Crude oil flows from AG to China have been fluctuating at a lower level since the last peak in mid-April​

In the last days of July, the outlook for crude oil freight rates showed signs of weakness as the growth of demand in tonne days continued to decline. Additionally, the daily 25-day moving average of crude oil flows from Arabian Gulf countries to China has been consistently decreasing since its peak in mid-April. During July, the volume of oil flows reached levels even lower than those recorded in the previous year.

The downward trend in the daily 25-day moving average of crude oil flows from the Arabian Gulf to China highlights a reduction in oil trade between these regions, potentially reflecting changes in oil supply sources or a shift in China’s energy import strategy. The combination of these factors points to a challenging period for the crude oil shipping industry. As demand continues to weaken and oil flows to China decrease, freight rates may face further pressure.

As for oil demand growth, there is optimism about stronger growth, which is fueling sentiment for a rebound in prices. Goldman Sachs has made a bullish projection for the oil market, foreseeing an unprecedented surge in demand that will create a substantial deficit.

According to the investment bank’s forecasts, the demand for oil is expected to reach an all-time high, leaving a significant gap between supply and demand. Currently hovering slightly above $80 per barrel, the bank predicts that Brent crude will experience a further uptick, soaring to $86 per barrel as the year draws to a close. This optimistic outlook indicates a potential price rally in the oil markets, which could have significant implications for various industries and economies worldwide.


Market Rates (WS)

‘Dirty’ WS​​​​ VLCC – Suezmax – Aframax Weaker

The last week of July was quiet, with crude oil tanker freight rates weakening as the VLCC MEG -China route struggles to maintain firmer momentum for the summer season.

VLCC MEG-China freight rates fell to 50.5 WS, down 2 points from the previous week, while rates have yet to fall below the 50 mark.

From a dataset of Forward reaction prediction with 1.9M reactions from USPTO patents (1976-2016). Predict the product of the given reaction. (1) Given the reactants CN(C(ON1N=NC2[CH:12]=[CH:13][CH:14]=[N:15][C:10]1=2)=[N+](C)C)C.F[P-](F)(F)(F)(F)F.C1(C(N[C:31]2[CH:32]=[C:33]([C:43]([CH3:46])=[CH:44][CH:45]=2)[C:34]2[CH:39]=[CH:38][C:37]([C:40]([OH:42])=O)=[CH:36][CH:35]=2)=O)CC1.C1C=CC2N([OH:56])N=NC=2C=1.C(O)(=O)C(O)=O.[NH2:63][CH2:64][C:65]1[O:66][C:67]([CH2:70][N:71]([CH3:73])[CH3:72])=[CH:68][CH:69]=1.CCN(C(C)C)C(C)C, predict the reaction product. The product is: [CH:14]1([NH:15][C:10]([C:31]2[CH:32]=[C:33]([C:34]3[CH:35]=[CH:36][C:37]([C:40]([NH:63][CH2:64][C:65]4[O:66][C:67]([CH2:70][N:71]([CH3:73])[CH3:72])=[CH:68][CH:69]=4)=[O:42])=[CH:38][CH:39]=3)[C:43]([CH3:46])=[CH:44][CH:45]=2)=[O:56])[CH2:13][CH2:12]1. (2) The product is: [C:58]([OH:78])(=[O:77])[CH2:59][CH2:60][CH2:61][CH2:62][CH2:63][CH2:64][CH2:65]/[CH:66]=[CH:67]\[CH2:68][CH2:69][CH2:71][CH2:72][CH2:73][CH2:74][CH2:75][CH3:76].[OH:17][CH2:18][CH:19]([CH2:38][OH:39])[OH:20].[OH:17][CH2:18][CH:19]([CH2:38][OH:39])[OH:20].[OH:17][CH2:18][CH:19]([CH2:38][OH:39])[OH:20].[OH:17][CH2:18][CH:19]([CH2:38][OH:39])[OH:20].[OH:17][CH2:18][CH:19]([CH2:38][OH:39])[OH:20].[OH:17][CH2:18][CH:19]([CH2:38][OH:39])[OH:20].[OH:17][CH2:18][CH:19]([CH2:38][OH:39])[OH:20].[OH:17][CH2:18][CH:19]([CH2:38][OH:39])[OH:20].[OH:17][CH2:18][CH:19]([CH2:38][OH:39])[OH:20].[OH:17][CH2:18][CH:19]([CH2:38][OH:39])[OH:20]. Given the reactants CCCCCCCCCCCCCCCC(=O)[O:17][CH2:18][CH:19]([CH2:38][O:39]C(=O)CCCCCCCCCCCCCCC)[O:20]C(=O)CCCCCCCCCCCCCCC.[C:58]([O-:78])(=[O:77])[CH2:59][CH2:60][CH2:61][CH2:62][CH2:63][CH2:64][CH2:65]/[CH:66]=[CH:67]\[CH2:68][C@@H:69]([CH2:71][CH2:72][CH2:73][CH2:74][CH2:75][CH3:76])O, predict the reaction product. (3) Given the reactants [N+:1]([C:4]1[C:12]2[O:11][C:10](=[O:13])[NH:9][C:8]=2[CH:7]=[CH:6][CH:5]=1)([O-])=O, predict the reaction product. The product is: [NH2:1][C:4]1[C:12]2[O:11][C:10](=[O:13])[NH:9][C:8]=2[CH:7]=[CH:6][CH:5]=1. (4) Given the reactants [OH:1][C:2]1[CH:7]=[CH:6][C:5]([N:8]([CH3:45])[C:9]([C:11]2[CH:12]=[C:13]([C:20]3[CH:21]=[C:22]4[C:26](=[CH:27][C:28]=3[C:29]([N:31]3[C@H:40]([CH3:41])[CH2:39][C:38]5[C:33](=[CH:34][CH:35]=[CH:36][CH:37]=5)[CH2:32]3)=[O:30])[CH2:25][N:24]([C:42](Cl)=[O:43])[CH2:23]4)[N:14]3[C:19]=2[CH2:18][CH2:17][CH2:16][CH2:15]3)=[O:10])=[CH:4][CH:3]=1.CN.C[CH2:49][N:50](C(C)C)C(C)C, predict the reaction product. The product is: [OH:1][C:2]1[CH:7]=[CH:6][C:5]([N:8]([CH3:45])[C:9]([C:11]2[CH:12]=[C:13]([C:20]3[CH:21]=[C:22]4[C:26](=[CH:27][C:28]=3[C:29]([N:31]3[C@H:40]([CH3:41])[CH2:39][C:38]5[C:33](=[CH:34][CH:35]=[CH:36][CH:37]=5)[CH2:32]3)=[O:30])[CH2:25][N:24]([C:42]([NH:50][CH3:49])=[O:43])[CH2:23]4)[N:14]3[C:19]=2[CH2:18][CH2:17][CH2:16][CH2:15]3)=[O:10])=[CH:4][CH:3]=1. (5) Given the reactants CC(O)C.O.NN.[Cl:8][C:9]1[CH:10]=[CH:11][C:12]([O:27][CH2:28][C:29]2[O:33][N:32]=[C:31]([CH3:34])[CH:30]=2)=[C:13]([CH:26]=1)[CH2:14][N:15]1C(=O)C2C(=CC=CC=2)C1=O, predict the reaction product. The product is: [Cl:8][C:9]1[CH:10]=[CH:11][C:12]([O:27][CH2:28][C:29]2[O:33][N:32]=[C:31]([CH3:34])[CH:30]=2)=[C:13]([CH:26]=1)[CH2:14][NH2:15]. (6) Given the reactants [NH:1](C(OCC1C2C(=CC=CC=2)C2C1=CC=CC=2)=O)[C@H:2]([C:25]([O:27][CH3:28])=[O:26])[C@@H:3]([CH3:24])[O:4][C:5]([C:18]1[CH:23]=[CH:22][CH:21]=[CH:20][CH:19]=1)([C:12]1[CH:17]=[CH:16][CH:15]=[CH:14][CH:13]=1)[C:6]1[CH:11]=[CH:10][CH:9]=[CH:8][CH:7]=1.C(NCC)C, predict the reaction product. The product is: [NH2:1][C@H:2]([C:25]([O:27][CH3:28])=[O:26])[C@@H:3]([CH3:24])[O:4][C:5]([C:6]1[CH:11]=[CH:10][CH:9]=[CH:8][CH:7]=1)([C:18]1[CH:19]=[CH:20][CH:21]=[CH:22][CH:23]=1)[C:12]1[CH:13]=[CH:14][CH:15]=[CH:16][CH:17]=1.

Suezmax freight rates for shipments from West Africa to continental Europe fell to 80.5WS, down 15 points from two weeks ago. In the Suez-Baltic-Med route, rates were 94WS, 27 points lower than five weeks ago.

Aframax Med freight rates fell to WS120, down 40% from the peak nine weeks ago.

‘Product’ WS

LR Firmer

LR2 AG freight rates rose to levels above WS100 this week, which is 20 points higher than two weeks ago, with signs of stronger momentum near the end of the month.
Panamax Weaker

Panamax Carib-to-USG rates fell to WS180, down 15 points from two weeks ago.


MR Firmer

MR1 rates for the Baltic continent were at 180WS, 25 points higher than the previous week, and it seems that the firmer dynamics towards the end of July are confirmed.
MR2 rates for shipments from the continent to the U.S. surprisingly rose to WS180, up nearly 60% from two weeks ago.


Supply Trend Lines for Key Load Areas

Dirty (#vessels) – Mixed

Crude oil tanker supply showed a mixed picture with a downward trend in the last week of July, with signs of decline in the VLCC and Suezmax segments, while the increase in the Aframax segment seems to be continuing.

VLCC Ras Tanura: The current count is about 63 ships, which is 10 less than the average for the year, and there is a tendency for the number to drop further toward the end of the month.

Suezmax Wafr: The current count is about 67 ships, which is 7 more than at the beginning of last week and with strong volatility throughout the month.

Aframax Primorsk: The current ship count has now risen to 39 ships, 11 more than the previous week, and it remains to be seen if the continued increase will be confirmed in early August.

Aframax Med Novo: The number of ships is now 20, following the pattern of an increase of the previous days and 9 more than the annual average.
Source: By Maria Bertzeletou, Signal Group,

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